Dual Coil Continuous ASL of the human brain at 9.4 T
Markus Schreiyäck1, Jonas Bause1, Klaus Scheffler1,2, and Rolf Pohmann1

1Magnetic Resonance Center, Max Planck Institute for Biological Cybernetics, Tübingen, Germany, 2Biomedical Magnetic Resonance, University of Tübingen, Tübingen, Germany


Arterial Spin Labeling (ASL) is expected to profit highly from ultra high magnetic fields because of the high SNR and the long longitudinal relaxation time. Here we show first images from dual coil continuous ASL measurements in the human brain at 9.4 T. A separate transmit channel was established to feed two small labeling coils placed at the neck. A power limiter was used to ensure subject safety. First images show strong perfusion contrast and high SNR.


Arterial Spin Labeling (ASL) is an established technique to measure the perfusion in the brain and other organs by labeling the inflowing blood. In spite of the limited sensitivity of this technique and the correspondingly large voxel sizes and long scan times, numerous applications for quantitative perfusion imaging in clinical applications or for functional measurements in neuroscience have been reported. Due to the high SNR and the long longitudinal relaxation times, ultra high field strengths are expected to boost the quality of ASL measurements1. However, so far only limited improvements of perfusion measurements with ASL at high field strengths were shown. Reasons for this may be the high SAR of most ASL techniques, the strong transmit field inhomogeneities at high field strengths and the lack of large body coils that are able to label a large part of the head. A solution to some of these problems may be Dual Coil Continuous ASL (DC-CASL)2, where the blood is labeled by small local coils positioned at the neck of the subject, using flow-driven adiabatic inversion as the blood enters the brain through the carotid arteries. Here, we present the first DC-CASL measurements at a field strength of 9.4 T.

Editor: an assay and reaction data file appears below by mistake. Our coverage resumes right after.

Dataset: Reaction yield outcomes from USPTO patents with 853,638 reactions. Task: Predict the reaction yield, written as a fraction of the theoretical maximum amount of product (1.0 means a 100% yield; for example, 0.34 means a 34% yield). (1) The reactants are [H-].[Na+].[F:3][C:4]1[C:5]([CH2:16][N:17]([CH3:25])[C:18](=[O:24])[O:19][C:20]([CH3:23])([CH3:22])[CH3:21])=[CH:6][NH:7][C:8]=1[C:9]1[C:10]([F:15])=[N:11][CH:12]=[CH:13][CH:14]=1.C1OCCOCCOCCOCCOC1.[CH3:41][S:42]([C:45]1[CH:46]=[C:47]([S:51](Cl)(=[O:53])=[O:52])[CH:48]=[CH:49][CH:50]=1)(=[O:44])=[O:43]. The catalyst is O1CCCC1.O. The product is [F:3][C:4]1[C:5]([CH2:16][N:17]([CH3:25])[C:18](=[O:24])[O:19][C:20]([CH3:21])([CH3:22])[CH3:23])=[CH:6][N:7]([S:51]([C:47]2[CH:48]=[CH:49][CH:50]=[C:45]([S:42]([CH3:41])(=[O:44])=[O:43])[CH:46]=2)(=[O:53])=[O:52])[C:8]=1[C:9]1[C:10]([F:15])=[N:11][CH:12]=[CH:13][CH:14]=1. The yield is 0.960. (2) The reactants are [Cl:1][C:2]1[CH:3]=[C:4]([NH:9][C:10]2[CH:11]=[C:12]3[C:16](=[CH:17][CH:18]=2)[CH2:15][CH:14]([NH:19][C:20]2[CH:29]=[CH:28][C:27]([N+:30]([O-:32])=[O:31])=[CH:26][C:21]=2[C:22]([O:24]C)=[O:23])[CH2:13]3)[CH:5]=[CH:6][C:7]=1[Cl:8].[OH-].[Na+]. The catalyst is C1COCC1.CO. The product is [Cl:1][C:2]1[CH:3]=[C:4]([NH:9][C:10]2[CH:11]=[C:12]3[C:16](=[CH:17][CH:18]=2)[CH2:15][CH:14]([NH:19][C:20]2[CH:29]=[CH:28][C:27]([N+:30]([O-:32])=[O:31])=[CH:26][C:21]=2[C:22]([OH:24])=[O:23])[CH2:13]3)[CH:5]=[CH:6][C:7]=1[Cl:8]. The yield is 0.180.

Measurements were performed on a Siemens 9.4 T human scanner. Two local surface coils3 with a diameter of 5 cm each were placed at the neck of the subject, just above the carotid arteries. They were connected to a separate, external transmit channel, basically consisting of an rf-synthesizer, a power amplifier and a splitter to distribute the rf to the two coils (see Fig. 1). A trigger signal from the pulse sequence controlled the labeling pulse. Since the external amplifier was not monitored by the scanner’s SAR supervision, safety was a crucial factor in this setup. To ensure compliance with the approved SAR limits, careful SAR simulations of the coils were performed (Fig. 2). Using their output, including a 50% safety margin, the pulse sequence calculated the maximum allowed power to be set on the transmit channel, taking into account the rf duty cycle of the measurement and the attenuation in the long transmit cables. For additional safety, a home-built power limiter was inserted into the transmit line, which blanked the amplifier, whenever the power exceeded the sequence dependent limit or if the amplifier transmited erroneously. This prevented damage of the subject in case of amplifier malfunction.